Developer Product Briefs

Chart Data in Real Time

Xceed Chart for .NET 4.1

Xceed Chart for .NET 4.1 is a WinForms component for creating more than a dozen chart and graph types in 2-D and 3-D formats. The control uses OpenGL to speed up rendering, falling back to GDI+ if the user's graphic card doesn't support OpenGL.

Xceed Chart comes as an 82MB download that includes trial versions of the company's other products. To license the component, open your app's entry point (for example, Sub Main) and set the LicenseKey property to the key code string. Be sure to use the Xceed.Chart namespace, not Xceed.Server as suggested in Xceed's code comments (see Figure).

To get started, I opened the VB.NET version of the Xceed Chart Explorer sample in Visual Studio 2008. The project converted with no errors. Chart Explorer gives you an excellent overview of chart types that range from plain bar and line graphs to intricate 3-D grid and mesh surfaces. The samples are also interactive. You can experiment with options, such as showing or hiding the frame and changing a series' transparency. A pleasant surprise is the smooth resizing of a chart as you adjust its container form's dimensions.

There's a lot more going on in these charts beyond the data. There are fill effects, gradients, text, labels, legends, walls, frames, watermarks, and more. The example project demonstrates the use of lighting, alpha blending, beveling, embossing, anti-aliasing, and jittering. The last two are extremely important for beating back the jagged edges that make chart objects look ragged and, well, cheap. I'm surprised that Xceed doesn't anti-alias more of its samples to increase the eye-candy factor. Perhaps it's because smoothing drags down real-time rendering on a component that the company promotes as "the fastest-rendering chart control on the market."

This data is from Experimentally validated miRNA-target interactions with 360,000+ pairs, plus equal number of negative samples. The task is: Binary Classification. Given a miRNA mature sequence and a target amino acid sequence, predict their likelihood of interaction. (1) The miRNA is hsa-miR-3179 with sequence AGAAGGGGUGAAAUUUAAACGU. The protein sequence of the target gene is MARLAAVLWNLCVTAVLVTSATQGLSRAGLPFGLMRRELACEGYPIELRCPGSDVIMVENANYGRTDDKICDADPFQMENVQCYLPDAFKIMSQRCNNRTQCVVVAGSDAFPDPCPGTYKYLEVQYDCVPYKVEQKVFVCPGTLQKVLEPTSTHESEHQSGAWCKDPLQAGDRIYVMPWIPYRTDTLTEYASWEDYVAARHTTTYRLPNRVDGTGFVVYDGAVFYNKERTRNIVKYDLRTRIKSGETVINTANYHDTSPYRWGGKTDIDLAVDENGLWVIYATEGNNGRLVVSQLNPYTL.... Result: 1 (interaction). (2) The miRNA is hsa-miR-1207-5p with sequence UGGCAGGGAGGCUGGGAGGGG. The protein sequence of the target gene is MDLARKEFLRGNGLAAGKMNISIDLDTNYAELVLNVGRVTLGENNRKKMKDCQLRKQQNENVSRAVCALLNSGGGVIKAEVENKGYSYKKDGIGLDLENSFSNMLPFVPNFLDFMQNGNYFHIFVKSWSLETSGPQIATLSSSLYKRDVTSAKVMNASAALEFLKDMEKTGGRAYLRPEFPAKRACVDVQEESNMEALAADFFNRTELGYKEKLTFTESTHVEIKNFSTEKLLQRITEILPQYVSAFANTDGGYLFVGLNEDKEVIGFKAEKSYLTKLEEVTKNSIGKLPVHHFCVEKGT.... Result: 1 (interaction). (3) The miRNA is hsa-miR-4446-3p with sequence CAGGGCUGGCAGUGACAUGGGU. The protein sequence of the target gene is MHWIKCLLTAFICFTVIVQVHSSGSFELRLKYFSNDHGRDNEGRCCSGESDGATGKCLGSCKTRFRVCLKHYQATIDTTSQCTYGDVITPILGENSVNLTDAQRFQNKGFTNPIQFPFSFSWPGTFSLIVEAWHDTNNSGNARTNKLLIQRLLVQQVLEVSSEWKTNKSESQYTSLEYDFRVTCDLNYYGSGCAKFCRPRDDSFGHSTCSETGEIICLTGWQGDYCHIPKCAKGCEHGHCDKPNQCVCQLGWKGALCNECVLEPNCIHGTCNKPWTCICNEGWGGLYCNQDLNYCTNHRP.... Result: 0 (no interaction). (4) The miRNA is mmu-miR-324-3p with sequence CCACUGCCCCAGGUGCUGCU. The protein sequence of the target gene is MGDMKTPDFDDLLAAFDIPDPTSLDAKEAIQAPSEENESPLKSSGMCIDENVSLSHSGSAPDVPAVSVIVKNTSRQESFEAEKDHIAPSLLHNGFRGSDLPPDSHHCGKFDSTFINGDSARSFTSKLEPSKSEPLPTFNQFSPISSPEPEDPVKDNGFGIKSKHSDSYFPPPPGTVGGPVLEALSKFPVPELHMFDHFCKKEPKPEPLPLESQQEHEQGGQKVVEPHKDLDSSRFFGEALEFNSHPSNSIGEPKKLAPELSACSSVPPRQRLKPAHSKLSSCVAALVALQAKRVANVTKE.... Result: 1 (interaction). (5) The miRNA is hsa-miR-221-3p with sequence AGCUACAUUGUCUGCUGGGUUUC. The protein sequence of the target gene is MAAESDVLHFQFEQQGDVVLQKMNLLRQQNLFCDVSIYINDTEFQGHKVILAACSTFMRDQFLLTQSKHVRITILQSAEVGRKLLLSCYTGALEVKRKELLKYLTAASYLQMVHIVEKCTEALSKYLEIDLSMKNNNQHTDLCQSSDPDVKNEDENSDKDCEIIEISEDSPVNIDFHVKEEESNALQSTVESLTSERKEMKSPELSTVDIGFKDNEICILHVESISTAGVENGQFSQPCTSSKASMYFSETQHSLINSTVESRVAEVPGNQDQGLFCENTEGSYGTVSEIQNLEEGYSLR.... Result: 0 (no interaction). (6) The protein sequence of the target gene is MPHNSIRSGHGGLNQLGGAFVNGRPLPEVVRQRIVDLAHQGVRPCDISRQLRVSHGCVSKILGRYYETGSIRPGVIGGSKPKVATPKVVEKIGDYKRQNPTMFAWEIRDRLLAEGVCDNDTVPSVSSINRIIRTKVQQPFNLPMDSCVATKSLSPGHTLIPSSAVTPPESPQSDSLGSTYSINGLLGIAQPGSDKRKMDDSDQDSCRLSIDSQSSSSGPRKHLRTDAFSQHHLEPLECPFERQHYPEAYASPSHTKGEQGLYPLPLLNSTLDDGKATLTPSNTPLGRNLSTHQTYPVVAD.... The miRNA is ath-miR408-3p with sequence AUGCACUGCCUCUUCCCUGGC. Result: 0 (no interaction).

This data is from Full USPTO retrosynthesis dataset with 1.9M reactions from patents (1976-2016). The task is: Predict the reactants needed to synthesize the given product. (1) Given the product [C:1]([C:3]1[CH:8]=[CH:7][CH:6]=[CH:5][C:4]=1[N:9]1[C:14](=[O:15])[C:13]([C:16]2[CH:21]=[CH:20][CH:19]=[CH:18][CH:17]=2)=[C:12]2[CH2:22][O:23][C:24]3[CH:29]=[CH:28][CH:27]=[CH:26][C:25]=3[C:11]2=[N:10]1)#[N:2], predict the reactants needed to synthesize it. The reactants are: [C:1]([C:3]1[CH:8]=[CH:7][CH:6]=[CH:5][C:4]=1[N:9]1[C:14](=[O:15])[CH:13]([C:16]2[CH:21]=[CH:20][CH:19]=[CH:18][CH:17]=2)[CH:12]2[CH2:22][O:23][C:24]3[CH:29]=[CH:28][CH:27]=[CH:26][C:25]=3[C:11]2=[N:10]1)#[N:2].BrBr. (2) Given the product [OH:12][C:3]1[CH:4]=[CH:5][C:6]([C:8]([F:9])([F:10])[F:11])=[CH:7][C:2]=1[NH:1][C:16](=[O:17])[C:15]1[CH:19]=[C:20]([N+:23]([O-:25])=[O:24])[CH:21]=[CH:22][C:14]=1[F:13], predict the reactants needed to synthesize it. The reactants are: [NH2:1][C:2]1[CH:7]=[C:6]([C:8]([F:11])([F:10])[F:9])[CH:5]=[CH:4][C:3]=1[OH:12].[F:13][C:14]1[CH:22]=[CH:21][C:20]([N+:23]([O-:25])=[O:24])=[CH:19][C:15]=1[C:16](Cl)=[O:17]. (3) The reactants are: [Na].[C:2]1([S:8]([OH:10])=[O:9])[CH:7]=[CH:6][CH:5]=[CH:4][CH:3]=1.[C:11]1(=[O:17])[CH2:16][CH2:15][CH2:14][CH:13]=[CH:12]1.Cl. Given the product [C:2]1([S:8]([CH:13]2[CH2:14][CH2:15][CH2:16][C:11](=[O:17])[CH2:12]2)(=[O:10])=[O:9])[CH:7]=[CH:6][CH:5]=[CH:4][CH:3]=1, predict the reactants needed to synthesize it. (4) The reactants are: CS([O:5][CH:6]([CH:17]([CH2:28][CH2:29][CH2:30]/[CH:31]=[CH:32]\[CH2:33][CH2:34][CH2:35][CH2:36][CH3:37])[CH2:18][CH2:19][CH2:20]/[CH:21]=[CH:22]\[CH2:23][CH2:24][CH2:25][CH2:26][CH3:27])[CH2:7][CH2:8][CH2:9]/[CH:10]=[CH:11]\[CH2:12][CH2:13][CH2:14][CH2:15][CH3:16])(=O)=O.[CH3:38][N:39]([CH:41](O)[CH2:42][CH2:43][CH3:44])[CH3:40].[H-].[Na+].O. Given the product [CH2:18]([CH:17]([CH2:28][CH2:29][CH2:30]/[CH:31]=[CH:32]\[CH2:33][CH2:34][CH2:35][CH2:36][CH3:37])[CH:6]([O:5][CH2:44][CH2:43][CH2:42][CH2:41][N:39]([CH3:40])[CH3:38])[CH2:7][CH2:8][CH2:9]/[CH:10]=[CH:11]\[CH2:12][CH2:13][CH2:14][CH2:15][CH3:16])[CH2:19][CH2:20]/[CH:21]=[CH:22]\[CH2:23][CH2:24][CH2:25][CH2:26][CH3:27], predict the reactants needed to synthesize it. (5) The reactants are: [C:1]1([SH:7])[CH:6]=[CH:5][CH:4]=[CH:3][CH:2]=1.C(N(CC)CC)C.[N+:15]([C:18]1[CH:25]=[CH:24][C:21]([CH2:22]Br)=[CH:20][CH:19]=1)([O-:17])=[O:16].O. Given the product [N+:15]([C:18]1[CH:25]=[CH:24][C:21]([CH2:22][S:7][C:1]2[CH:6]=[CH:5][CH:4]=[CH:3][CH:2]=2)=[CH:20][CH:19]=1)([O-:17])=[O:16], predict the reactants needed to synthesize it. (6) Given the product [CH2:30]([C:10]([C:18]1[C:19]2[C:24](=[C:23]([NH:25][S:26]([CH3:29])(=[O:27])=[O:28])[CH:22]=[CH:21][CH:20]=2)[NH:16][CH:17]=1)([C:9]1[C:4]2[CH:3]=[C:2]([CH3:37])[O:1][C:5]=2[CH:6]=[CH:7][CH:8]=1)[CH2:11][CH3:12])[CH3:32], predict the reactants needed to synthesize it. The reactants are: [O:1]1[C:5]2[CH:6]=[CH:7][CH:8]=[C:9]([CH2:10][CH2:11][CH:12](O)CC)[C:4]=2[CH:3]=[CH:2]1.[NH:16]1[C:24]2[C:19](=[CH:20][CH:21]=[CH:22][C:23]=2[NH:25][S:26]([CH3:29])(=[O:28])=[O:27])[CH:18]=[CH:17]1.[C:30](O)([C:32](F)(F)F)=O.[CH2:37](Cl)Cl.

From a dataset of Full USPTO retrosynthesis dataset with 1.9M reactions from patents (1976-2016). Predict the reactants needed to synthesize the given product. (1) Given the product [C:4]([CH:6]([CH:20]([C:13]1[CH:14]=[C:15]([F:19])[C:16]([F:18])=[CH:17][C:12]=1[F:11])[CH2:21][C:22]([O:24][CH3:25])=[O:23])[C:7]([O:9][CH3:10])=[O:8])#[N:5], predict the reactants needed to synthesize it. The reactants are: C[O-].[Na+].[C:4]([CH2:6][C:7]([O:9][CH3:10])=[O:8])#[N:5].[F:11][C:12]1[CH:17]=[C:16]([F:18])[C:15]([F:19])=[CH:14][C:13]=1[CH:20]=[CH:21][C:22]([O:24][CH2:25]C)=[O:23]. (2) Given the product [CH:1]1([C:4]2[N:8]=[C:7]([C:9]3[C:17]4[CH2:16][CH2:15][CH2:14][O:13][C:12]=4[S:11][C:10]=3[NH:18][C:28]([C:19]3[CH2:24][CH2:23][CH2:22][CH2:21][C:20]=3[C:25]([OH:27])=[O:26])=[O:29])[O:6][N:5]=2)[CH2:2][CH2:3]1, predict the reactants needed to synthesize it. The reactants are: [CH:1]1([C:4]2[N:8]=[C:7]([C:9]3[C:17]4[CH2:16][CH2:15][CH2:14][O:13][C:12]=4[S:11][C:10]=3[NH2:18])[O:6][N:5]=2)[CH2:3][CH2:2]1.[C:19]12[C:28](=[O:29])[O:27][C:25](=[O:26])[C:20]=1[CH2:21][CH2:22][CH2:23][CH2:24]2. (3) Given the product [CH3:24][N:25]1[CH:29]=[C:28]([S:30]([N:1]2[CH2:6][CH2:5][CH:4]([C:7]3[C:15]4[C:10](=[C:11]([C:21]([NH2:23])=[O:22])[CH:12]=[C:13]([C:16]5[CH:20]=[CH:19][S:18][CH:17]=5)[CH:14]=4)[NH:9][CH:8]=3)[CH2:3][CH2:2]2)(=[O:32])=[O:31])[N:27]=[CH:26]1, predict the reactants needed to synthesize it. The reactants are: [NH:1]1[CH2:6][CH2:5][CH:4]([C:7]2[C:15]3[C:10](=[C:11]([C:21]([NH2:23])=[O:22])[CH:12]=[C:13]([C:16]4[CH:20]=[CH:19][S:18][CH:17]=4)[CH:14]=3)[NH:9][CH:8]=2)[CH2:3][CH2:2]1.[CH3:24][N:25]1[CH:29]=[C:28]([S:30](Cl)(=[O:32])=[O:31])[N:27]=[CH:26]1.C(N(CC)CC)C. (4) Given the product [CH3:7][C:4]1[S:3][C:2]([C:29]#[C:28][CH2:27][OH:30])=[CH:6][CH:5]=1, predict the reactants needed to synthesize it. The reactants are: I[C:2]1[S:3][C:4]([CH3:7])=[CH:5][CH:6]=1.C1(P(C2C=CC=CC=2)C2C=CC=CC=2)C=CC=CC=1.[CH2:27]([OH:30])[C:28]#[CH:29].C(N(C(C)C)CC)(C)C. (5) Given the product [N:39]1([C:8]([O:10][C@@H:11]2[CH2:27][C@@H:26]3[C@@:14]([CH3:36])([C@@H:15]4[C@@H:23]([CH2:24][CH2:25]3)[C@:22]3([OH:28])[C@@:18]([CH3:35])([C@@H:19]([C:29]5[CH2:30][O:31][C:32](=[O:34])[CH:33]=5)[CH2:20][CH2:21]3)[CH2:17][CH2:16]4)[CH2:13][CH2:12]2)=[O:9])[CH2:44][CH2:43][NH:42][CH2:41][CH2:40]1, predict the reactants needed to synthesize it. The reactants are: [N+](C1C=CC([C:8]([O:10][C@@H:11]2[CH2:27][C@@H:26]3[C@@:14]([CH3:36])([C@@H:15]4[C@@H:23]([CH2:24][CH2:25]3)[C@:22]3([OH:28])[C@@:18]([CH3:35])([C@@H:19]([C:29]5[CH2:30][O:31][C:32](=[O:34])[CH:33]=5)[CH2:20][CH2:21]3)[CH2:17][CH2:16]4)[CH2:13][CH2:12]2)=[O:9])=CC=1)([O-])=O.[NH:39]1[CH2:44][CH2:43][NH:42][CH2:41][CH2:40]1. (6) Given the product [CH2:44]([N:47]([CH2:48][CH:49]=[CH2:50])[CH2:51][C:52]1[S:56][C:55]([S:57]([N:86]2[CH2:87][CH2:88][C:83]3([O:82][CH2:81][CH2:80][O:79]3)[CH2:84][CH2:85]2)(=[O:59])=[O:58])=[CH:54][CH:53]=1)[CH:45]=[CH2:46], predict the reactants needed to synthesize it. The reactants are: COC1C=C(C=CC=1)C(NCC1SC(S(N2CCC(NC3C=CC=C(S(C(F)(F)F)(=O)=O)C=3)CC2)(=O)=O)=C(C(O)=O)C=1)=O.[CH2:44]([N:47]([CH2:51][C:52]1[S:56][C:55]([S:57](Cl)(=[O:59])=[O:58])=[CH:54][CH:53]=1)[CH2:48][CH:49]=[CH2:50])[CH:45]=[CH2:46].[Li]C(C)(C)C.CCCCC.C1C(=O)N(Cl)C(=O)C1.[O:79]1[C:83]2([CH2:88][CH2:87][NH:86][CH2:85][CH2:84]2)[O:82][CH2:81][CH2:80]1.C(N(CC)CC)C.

The ChartToolBar control lets end-users manipulate the chart at runtime. Users can drill down into the data, zoom in and out on the chart, change the appearance, save the chart as a file, and export as a picture in many popular image formats.

The sample project generates charts programmatically, so I created my own project to evaluate the design-time tools. When dropped on a form, the blank ChartControl component doesn't make a great first impression because it lacks a default design. Next, you launch the Chart Wizard to design the chart style, legend, label, borders, and view. I was disappointed that on re-entering, the wizard doesn't read and display the current chart configuration. Instead, you need to go into the Chart Editor to change properties, such as the view angle.

Pointing the chart to data wasn't the best experience. The Databinding Wizard was fine for configuring a datasource, but its Binding Data tab could really use tooltips and previews to guide users through configuring a chart series. The documentation isn't especially helpful on databinding. A practical Getting Started walkthrou­­gh would be welcome here.

For the $499.95 price, I would have expected both WinForms and ASP.NET versions of Xceed Chart, especially given that Xceed's Ultimate suite (more than 50 controls and libraries) sells for $799.95. If the source code is important to you, it's available in the Blueprint edition at $999.95.

At A Glance
Xceed Chart for .NET 4.1
Phone: 800-865-2626
Price: $499.95
Quick Facts: Interactive charting control for Microsoft .NET WinForms using OpenGL and GDI+.
Pros: Charts configurable at runtime by end users; real-time rendering; royalty-free runtime; source code available.
Cons: Design-time chart wizard doesn't re-read existing chart configuration; needs a getting-started walkthrough.

About the Author

Ken Cox is a Canadian .NET programming writer and the author of "ASP.NET 3.5 for Dummies" (Wiley).

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